This year marks a decade since the establishment of the Victorian Responsible Gambling Foundation in July 2012. Over the journey, our knowledge and understanding of gambling harm has broadened and deepened, thanks in no small part to our ongoing collaboration with the research community and our funded partners working in diverse fields of treatment, support, prevention, community engagement and advocacy.
I want to take a moment to reflect on a few of the changes that have occurred across the last ten years. Let’s start with our understanding of the harm caused by pokies.
The research is undeniable. While legal and regulated across Australia, electronic gaming machines (EGMs) cause significant gambling harm to many individuals, families and communities.
Reforms to tackle gambling harm
In recognition of this, the Victorian Government introduced reforms several years ago that successfully curbed pokies expenditure. These included limits on the minimum bet per spin; a maximum amount that could be loaded into a machine; and the removal of ATMS from gaming venues.
These were important reforms and helped to alleviate gambling harm – and the risk of harm – for many vulnerable consumers. However, Foundation-funded research continues to reveal that pokies remain the most harmful gambling product, responsible for 38 per cent of gambling harm in Victoria.
Foundation-funded research continues to reveal that pokies remain the most harmful gambling product
The Foundation has always made evidence-based arguments for pre-commitment schemes. Our evidence and submissions to the 2021 Royal Commission into the Casino Operator and Licence helped inform the Commission’s final recommendation to introduce a mandatory pre-commitment scheme into the Melbourne casino.
Developing innovative programs
At the community level, the Foundation is also proud to support prevention programs like Libraries After Dark with more than 20 libraries across the state staying open late once a week to offer recreational activities as a safe alternative for people who might otherwise end up at a pokies venue.
In 2015, the Foundation launched the Love the Game prevention program. At that time, six Victorian AFL clubs pledged to refrain from entering sponsorship deals with betting agencies; to work alongside the Foundation to help inform the community about the risks of gambling; and to try to counter the normalisation of sport and betting.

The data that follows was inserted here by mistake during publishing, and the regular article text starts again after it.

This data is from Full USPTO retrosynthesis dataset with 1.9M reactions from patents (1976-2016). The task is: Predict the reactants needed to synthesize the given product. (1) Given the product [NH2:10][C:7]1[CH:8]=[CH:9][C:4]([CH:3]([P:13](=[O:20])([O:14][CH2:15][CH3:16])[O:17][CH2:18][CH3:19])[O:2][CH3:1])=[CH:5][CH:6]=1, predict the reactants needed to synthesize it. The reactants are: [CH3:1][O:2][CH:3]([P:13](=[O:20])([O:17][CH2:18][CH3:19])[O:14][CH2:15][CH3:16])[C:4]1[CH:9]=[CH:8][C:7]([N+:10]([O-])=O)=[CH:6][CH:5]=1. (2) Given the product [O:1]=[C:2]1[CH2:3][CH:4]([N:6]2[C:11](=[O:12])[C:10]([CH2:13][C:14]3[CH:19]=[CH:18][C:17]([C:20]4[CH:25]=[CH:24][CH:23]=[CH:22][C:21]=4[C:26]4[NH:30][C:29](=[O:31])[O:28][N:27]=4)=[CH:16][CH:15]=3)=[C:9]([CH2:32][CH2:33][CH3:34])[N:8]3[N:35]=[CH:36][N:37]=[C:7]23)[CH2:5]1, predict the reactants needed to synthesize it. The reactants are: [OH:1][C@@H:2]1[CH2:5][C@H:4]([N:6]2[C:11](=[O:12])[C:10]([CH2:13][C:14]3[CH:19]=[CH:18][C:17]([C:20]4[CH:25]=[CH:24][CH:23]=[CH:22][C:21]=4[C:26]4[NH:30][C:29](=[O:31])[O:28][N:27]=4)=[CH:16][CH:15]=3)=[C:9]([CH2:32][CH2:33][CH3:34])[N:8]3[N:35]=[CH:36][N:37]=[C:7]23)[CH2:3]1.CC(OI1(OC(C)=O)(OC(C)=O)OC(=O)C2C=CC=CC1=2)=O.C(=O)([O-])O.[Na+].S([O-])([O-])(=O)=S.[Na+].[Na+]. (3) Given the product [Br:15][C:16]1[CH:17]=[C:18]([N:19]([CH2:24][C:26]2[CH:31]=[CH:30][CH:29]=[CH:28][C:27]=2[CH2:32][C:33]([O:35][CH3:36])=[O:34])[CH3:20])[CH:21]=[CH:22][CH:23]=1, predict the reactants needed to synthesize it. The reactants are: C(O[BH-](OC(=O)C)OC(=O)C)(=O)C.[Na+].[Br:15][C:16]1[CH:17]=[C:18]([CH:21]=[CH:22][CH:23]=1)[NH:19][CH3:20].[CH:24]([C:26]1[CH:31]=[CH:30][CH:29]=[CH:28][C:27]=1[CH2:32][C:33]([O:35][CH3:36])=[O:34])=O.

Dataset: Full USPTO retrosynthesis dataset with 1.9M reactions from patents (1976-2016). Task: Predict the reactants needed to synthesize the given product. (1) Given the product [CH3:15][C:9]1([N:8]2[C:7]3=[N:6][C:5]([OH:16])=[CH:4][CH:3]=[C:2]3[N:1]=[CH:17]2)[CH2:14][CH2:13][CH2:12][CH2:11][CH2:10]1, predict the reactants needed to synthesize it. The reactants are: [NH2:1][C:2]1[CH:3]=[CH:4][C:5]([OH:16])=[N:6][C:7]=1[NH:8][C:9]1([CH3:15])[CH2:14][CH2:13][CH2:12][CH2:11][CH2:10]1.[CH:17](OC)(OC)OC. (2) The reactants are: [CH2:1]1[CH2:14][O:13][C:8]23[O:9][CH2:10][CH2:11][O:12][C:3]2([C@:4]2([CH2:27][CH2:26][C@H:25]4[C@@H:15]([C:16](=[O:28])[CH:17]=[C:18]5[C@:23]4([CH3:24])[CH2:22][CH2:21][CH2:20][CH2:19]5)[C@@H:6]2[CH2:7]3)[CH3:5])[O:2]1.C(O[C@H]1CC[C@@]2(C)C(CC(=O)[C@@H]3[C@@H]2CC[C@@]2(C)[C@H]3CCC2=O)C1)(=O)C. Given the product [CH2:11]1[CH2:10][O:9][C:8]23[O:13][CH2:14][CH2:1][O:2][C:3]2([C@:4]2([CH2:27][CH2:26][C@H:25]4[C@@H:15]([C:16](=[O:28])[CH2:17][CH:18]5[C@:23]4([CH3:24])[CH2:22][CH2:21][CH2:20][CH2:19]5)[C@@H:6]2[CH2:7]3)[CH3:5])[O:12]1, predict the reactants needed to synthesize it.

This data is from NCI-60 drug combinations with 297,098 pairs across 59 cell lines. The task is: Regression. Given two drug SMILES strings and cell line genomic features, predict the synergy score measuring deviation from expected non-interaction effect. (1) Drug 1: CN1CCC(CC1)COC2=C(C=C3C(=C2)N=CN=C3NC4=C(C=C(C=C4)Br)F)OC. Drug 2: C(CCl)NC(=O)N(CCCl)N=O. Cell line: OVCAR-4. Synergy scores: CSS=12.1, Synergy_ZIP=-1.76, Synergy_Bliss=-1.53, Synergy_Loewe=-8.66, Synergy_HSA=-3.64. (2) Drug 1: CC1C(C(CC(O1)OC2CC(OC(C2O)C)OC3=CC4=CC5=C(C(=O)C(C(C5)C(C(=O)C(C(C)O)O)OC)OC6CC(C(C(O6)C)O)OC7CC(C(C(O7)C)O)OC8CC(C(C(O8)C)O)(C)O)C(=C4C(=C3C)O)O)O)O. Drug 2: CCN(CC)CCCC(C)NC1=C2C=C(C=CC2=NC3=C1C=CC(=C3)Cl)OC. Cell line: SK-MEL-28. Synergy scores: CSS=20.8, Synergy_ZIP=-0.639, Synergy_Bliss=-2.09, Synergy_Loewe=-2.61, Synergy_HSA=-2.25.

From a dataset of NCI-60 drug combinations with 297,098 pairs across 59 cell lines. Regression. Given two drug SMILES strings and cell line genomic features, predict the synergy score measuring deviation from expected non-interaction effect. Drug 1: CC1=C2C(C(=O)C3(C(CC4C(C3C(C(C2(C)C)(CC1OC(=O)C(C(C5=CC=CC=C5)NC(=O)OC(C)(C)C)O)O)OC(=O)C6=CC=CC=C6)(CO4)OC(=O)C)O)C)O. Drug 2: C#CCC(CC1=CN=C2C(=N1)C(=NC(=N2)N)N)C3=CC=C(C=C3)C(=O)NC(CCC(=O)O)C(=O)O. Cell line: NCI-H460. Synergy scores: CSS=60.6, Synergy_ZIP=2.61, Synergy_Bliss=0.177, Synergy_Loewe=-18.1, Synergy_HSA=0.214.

… more than 700 Victorian professional and community clubs … are Love the Game partners.
Today, all 10 Victorian AFL clubs are Love the Game partners and refuse the sports betting dollar – and six clubs no longer have any reliance on revenue from pokies venues. Altogether, more than 700 Victorian professional and community clubs and associations across various sporting codes – cricket, netball, soccer, rugby union, basketball – are Love the Game partners, united against the promotion of sports betting.
Research and the public health approach
Underpinning all the Foundation’s work is our internationally recognised research program. It delivers population-level evidence and insight to assist our many partners to better understand issues such as prevalence, the social costs of gambling and the various comorbidities associated with gambling harm such as mental health, drug and alcohol issues, family violence, trauma, social isolation.
Through research, the Foundation has been able to articulate the many factors that contribute to gambling harm and how to work collaboratively with our partners to support at-risk cohorts and communities.
It delivers population-level evidence and insight…
Research has confirmed the importance of taking a public health approach to the prevention and reduction of gambling, and to support the move away from notions of ‘problem gambling’ and ‘individual responsibility’. This has most recently been seen in the Commonwealth Government’s decision to instruct industry to change the tag lines on gambling advertisements away from ‘gamble responsibly’ to clearer advice for consumers around risk and the likelihood of losses.
It is a really positive step and one strongly supported by the Foundation.
The voices of lived experience
The Foundation also continues to embed the many voices of lived experience in our prevention program design and our community messaging. Sharing personal stories and providing peer support are impactful and effective methods that reduce gambling harm and raise community awareness of the real impact of harm on individuals and affected others.
The establishment of the Foundation’s Lived Experience Advisory Committee in 2018 acknowledged that lived experience perspectives are essential for program efficacy while also providing an important message of hope for people experiencing gambling harm - things can get better.
Sharing personal stories and providing peer support … raise community awareness of the real impact of harm.
The Foundation also relies on over 30 partnerships to provide gambling prevention and treatment services across the state, including in First Nations and multicultural communities. Other programs delivered by funded partners focus on awareness raising, breaking down stigma, and providing peer support.
The causes of gambling harm are complex, as are the solutions, which is why it is important that we continue to work together across government, the primary and allied health sectors, academia, industry – and the wider community.